Cutting carbon dioxide emissions in the health sector must form part of a comprehensive package of measures to mitigate the impact of climate change at the December climate conference in Copenhagen, according to the World Health Organisation (WHO).
A draft report by the WHO and Health Care Without Harm, an NGO, says hospitals have a major role to play and can reduce their environmental impact by using alternative energy sources, designing ‘greener’ buildings, and being more efficient in their use of water, transport and food.
By “shopping green”, the health sector can make its own operations more efficient and can help leverage broader change throughout the economy, according to the report.
The authors also call on the United Nations Climate Change Conference in Copenhagen in December 2009 to specifically promote climate change mitigation by the health sector.
It is suggested that prioritising primary health care and pursuing disease prevention strategies, in order to lower dependence on resource-intensive therapies, can simultaneously reduce the burden of disease and the health sector’s fossil fuel consumption.
Setting an example
The UK has taken the lead in this area, according to the report, and its National Health Service has proposed a range of measures including offering fewer meat and dairy products on its menus.
The NHS in England calculates that it spends £20 billion a year on goods and services, which translates into a carbon footprint of 11 million tonnes – 60% of the NHS’s total carbon footprint.
Addenbrooke’s Hospital in Cambridge, England, has reduced the number of cars on the campus by 16%, with staff car use down 22%. The health authorities have commissioned a bus to the hospital, offered discounted bus passes and introduced interest-free loans for bicycles as well as a car share scheme.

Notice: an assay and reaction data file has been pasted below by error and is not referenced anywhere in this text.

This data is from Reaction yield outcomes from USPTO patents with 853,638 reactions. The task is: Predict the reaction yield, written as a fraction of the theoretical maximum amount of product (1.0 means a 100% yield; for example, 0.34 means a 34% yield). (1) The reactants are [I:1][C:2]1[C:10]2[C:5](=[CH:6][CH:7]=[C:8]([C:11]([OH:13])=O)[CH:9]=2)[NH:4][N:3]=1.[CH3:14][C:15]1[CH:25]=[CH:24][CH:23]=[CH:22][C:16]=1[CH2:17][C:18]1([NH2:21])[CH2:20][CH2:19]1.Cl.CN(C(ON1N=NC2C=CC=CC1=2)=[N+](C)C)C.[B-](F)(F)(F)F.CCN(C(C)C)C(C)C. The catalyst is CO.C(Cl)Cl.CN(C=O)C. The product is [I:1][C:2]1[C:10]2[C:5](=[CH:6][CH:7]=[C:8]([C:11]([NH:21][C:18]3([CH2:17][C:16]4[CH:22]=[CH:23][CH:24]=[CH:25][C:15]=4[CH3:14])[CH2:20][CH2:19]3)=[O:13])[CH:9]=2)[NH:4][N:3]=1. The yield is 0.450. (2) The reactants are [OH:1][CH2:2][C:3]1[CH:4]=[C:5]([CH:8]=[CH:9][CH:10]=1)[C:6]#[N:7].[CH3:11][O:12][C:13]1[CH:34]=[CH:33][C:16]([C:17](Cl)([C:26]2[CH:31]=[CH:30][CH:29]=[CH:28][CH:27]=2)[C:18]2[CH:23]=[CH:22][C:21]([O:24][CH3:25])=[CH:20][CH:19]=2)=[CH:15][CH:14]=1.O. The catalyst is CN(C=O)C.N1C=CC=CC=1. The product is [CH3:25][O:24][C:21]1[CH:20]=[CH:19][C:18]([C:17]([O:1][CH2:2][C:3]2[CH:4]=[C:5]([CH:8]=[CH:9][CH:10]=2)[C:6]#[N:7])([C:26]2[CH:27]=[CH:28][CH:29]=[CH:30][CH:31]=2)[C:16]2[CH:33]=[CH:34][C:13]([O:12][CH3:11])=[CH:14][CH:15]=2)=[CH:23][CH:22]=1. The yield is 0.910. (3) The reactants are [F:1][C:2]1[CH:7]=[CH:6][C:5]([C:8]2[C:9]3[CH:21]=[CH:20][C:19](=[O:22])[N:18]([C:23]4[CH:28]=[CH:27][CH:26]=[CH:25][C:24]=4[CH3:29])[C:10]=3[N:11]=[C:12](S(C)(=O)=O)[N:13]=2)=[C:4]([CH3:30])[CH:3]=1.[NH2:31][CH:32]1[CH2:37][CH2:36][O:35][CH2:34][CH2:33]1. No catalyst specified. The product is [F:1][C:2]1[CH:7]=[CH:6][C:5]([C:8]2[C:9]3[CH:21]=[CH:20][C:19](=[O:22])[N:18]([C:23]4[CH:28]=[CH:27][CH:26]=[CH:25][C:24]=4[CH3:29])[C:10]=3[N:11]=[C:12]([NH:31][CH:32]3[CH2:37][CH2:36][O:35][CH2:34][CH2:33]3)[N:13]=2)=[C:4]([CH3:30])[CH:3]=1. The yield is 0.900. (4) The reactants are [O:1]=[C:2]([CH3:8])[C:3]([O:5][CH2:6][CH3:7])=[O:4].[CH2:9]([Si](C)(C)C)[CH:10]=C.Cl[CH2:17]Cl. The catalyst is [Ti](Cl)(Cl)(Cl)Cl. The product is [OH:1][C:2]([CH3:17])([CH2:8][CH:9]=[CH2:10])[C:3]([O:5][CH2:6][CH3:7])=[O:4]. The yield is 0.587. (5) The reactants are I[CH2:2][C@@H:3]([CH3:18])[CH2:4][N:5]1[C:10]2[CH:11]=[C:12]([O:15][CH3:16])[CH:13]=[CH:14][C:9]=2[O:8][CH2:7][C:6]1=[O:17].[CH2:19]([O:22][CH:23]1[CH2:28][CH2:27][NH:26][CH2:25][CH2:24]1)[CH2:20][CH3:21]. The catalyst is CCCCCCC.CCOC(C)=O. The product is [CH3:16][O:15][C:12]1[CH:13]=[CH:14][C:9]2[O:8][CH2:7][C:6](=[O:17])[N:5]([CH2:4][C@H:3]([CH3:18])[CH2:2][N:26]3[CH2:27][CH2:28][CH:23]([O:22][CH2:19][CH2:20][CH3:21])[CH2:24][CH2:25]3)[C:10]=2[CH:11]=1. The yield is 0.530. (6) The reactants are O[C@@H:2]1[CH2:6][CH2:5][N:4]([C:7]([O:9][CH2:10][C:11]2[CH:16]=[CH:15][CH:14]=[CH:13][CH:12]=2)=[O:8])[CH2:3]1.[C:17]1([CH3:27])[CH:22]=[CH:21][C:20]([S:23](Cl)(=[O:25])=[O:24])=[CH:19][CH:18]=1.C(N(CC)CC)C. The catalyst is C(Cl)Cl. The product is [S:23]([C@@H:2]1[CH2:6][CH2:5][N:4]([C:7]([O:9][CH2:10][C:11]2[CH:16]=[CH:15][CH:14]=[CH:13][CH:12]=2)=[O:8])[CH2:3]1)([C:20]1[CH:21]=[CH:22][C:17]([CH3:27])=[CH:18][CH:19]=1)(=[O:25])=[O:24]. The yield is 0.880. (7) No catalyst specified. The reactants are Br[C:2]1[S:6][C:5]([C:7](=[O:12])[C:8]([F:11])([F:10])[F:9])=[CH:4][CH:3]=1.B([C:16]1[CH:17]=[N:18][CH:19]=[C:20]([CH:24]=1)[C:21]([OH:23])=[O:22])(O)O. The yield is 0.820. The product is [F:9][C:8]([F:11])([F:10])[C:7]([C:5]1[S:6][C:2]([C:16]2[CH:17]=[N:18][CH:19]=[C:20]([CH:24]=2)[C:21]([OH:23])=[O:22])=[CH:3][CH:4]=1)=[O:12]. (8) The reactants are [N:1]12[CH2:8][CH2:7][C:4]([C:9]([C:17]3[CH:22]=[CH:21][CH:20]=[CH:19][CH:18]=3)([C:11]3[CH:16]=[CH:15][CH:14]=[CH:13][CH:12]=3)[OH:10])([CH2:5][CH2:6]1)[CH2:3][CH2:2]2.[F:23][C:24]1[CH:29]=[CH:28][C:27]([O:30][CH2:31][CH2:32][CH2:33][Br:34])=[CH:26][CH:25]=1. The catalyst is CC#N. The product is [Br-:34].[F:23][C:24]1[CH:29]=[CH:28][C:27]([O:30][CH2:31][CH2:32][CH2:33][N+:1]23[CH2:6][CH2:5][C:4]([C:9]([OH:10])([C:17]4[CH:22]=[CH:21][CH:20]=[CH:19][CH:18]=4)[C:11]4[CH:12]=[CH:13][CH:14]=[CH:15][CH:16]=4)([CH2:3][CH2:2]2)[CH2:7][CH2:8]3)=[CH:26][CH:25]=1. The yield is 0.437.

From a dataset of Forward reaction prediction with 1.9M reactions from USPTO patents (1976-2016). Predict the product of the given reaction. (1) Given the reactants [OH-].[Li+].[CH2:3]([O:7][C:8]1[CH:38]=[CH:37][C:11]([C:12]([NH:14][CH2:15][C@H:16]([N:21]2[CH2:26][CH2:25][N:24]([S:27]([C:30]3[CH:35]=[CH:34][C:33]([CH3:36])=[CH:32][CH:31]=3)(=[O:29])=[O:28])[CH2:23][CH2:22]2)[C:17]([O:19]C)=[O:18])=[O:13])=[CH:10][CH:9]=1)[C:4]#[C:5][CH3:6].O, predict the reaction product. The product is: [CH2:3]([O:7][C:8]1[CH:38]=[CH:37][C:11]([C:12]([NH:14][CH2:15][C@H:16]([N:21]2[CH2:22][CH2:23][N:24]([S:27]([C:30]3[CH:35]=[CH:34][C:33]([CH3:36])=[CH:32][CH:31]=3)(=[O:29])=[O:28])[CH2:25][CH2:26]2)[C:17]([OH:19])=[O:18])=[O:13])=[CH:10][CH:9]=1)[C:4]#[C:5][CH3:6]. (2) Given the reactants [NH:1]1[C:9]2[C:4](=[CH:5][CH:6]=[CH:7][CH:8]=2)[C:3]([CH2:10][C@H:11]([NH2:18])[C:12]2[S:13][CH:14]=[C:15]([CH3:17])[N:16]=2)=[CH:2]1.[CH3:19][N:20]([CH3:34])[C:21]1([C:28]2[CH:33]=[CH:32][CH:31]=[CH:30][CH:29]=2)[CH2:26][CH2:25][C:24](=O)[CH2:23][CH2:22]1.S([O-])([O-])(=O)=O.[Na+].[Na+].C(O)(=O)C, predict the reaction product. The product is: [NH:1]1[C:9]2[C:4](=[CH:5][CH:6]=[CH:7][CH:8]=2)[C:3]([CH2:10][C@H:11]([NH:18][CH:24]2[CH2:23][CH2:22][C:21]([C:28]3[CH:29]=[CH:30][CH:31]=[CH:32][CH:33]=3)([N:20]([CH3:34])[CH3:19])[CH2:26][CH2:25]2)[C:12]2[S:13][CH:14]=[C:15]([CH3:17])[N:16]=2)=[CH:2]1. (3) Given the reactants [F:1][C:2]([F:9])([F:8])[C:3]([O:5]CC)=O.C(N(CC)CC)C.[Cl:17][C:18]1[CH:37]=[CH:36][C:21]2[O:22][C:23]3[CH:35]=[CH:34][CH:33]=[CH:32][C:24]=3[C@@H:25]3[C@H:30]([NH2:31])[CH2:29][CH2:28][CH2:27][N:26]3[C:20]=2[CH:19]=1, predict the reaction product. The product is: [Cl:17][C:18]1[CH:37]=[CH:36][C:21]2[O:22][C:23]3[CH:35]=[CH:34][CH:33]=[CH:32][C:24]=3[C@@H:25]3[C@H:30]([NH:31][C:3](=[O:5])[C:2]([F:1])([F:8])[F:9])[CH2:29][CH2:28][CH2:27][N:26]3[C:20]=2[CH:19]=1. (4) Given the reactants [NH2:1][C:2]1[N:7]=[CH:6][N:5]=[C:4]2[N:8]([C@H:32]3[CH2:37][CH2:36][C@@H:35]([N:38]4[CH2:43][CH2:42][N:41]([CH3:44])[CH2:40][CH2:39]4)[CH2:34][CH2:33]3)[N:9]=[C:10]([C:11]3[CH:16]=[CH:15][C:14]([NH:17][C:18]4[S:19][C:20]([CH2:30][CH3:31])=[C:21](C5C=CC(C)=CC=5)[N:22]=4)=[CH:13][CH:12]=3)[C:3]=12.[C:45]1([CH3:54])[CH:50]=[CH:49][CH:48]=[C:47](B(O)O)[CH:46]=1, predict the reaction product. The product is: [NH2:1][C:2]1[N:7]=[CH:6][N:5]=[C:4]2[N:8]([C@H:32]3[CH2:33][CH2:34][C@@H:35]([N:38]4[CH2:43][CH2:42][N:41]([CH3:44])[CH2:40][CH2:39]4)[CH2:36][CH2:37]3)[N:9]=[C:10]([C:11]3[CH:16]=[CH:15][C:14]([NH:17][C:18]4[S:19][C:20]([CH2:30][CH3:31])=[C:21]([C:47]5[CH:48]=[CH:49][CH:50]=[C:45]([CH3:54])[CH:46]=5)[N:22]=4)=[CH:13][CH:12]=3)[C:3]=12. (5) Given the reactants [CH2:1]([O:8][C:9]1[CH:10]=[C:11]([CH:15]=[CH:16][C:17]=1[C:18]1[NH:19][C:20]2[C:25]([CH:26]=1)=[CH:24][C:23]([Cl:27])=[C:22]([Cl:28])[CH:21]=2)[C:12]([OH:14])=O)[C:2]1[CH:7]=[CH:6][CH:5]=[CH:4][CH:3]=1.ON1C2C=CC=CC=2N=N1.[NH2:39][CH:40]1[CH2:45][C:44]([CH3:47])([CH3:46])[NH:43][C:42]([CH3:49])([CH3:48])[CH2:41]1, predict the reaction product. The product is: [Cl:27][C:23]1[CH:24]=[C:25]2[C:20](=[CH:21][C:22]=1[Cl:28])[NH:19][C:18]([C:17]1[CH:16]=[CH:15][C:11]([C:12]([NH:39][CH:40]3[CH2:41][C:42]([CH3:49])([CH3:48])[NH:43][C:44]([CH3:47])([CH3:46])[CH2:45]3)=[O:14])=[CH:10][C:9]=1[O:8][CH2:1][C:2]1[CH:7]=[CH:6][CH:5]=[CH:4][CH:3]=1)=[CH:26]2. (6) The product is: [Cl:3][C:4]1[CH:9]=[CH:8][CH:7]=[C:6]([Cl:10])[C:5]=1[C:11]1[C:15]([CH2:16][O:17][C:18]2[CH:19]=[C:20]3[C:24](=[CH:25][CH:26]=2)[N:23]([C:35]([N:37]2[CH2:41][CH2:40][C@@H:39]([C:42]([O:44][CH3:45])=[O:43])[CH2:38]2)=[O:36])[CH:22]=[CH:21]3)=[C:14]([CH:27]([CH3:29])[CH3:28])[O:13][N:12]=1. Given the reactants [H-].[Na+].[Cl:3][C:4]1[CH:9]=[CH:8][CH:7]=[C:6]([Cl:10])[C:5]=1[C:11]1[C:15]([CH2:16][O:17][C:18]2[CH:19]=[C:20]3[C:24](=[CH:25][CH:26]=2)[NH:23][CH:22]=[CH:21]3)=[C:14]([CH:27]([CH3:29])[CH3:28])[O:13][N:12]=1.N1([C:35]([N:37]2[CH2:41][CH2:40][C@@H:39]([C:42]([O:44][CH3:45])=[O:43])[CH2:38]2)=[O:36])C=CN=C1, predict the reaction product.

At the Pilgrim Hospital, Lincolnshire, England, a biomass boiler will come into operation next year as part of a plan to cut its CO2 emissions by 50%. The boiler will run on locally harvested and renewable woodchips and will be supplemented by a Combined Heat and Power (CHP) plant which will generate electricity for hospital operations.
A range of projects across the globe have been highlighted as examples of how hospitals can implement significant changes.
Torun City Hospital in Poland is part of the WHO’s ‘Healthy Cities’ initiative and has incorporated sustainability criteria into renovation and expansion projects. Improved insulation, room temperature control and modern heaters have helped bring energy savings of 30% in renovated buildings and 54% in new buildings.
Saving energy is also a priority at Constance Hospital in Baden-Württemberg, Germany, where CO2 emissions have been cut by over 25% following a recent modernisation. The hospital installed solar panels and CHP technology that has 75% efficiency (versus 35% efficiency of conventional generators). In addition, buildings and windows throughout the hospital were equipped with thermal insulation.
The report, by the WHO and ‘Health Care Without Harm’, outlined a range of ways that healthcare institutions can help cut their carbon output.
It listed seven elements for a climate-friendly hospital:
- Energy efficiency: Reduce hospital energy consumption and costs through efficiency and conservation measures;
- Green building design: Build hospitals that are responsive to local climate conditions and optimised for reduced energy and resource demands;
- Alternative energy generation: Produce and/or consume clean, renewable energy onsite to ensure reliable and resilient operation;
- Transportation: Use alternative fuels for hospital vehicle fleets; encourage walking and cycling to the facility; promote staff, patient and community use of public transport; site health-care buildings to minimise the need for staff and patient transportation;
- Food: Provide sustainably grown local food for staff and patients;
- Waste: Reduce, re-use, recycle, compost; employ alternatives to waste incineration, and;
- Water: Conserve water; avoid bottled water when safe alternatives exist.